How KASP supported research objectives    

The KASP genotyping system allows the detection of single nucleotide polymorphisms and insertions/deletions at a specific region of interest. The KASP markers developed in this study are allele-specific markers that can discriminate homozygous resistant and susceptible lines from heterozygotes in a high-throughput, low-cost method.  


KASP facilitates fine QTL mapping to identify candidate genes of interest 

The challenge 

Uncovering the genetic control of melon fruit traits may contribute to increasing melon yield and quality, increasing the productivity and profitability of the melon industry. Many quantitative trait loci (QTLs) for fruit- and seed-related traits have been identified; however, fine mapping or cloning of QTLs for these traits is rarely reported in melon.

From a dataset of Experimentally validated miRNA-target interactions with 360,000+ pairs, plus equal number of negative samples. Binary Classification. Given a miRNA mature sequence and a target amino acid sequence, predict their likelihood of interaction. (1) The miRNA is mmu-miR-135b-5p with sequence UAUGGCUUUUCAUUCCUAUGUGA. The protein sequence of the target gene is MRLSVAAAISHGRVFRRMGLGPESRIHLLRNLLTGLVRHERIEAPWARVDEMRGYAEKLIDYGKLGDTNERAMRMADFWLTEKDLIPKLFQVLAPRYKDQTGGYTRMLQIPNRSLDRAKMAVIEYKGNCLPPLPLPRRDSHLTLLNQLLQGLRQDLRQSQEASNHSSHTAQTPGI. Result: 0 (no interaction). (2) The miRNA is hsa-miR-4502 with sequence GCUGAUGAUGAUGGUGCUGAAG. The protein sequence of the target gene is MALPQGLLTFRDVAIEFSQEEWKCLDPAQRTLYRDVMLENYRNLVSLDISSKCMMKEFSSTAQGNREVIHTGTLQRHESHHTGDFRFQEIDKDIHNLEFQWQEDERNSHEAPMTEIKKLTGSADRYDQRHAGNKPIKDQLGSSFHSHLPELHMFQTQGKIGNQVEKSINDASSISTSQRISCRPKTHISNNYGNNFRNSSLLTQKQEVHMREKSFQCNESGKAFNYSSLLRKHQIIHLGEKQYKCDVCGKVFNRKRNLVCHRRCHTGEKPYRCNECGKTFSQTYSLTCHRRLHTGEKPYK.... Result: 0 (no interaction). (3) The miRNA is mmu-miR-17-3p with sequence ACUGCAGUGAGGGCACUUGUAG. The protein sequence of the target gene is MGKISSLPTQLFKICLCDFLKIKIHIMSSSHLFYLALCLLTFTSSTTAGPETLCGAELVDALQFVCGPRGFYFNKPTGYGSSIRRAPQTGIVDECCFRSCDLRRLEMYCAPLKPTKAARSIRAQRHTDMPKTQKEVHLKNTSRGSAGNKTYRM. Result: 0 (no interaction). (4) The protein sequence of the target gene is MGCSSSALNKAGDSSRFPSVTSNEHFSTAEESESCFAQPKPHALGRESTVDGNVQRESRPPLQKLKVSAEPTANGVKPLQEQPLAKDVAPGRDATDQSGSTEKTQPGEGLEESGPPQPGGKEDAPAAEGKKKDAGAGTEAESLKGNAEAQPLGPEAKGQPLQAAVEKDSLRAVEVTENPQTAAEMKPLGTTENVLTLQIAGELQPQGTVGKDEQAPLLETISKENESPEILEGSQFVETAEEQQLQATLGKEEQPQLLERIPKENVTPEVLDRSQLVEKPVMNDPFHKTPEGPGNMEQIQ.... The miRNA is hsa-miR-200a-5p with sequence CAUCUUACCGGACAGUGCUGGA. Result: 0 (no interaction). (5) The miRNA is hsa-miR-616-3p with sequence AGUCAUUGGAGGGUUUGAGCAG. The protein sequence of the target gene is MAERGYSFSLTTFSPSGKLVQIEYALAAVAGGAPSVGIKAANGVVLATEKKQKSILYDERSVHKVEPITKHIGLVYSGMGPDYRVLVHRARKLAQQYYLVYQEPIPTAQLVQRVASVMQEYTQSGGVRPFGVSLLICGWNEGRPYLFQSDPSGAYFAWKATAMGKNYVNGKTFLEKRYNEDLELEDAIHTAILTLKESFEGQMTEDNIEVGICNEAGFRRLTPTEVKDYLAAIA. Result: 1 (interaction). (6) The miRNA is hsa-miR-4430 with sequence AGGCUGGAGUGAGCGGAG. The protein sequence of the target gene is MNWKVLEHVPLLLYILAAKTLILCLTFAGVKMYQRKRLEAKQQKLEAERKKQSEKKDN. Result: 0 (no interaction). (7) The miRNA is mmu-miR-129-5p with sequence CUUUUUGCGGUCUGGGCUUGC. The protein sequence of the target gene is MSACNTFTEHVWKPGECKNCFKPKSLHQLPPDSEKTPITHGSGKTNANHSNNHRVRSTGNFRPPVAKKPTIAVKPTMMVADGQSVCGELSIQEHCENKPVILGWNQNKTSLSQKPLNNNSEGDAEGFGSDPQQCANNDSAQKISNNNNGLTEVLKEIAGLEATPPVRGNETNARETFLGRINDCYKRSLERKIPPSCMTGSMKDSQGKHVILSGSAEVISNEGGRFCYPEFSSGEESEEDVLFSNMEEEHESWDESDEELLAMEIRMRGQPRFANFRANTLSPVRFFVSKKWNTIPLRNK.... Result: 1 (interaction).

The solution and technological advances 

Zhang et al.4 identified QTLs for fruit-related traits using a resequencing-based high-density genetic map. Researchers used SNP-derived KASP markers to fine map QTLs for seed length and width, and candidate genes were predicted. This study provides a rapid, joint QTL mapping analysis strategy and a set of useful QTL resources for further fine mapping and candidate gene cloning for seed length and width QTLs in melon.

How KASP supported research objectives    

SNP-derived KASP markers were used to fine map QTLs for both seed length and width, and candidate genes were predicted. 


KASP helps identify the sex of dioecious plants 

The challenge 

Dioecious plants have male and female reproductive organs in separate individuals, making pollination more challenging than in monoecious species. A viable population must have both sexes for effective reproduction. The Pistacia genus is dioecious, and its trees can take four to five years to reach the economically valuable fruit-bearing stage. The food, healthcare and baking industries rely on fruit from Pistacia species as raw material, so growers must maximise productivity. Individual plant sex identification in the early juvenile period is essential to optimise tree positioning for successful pollination.

The solution and technological advances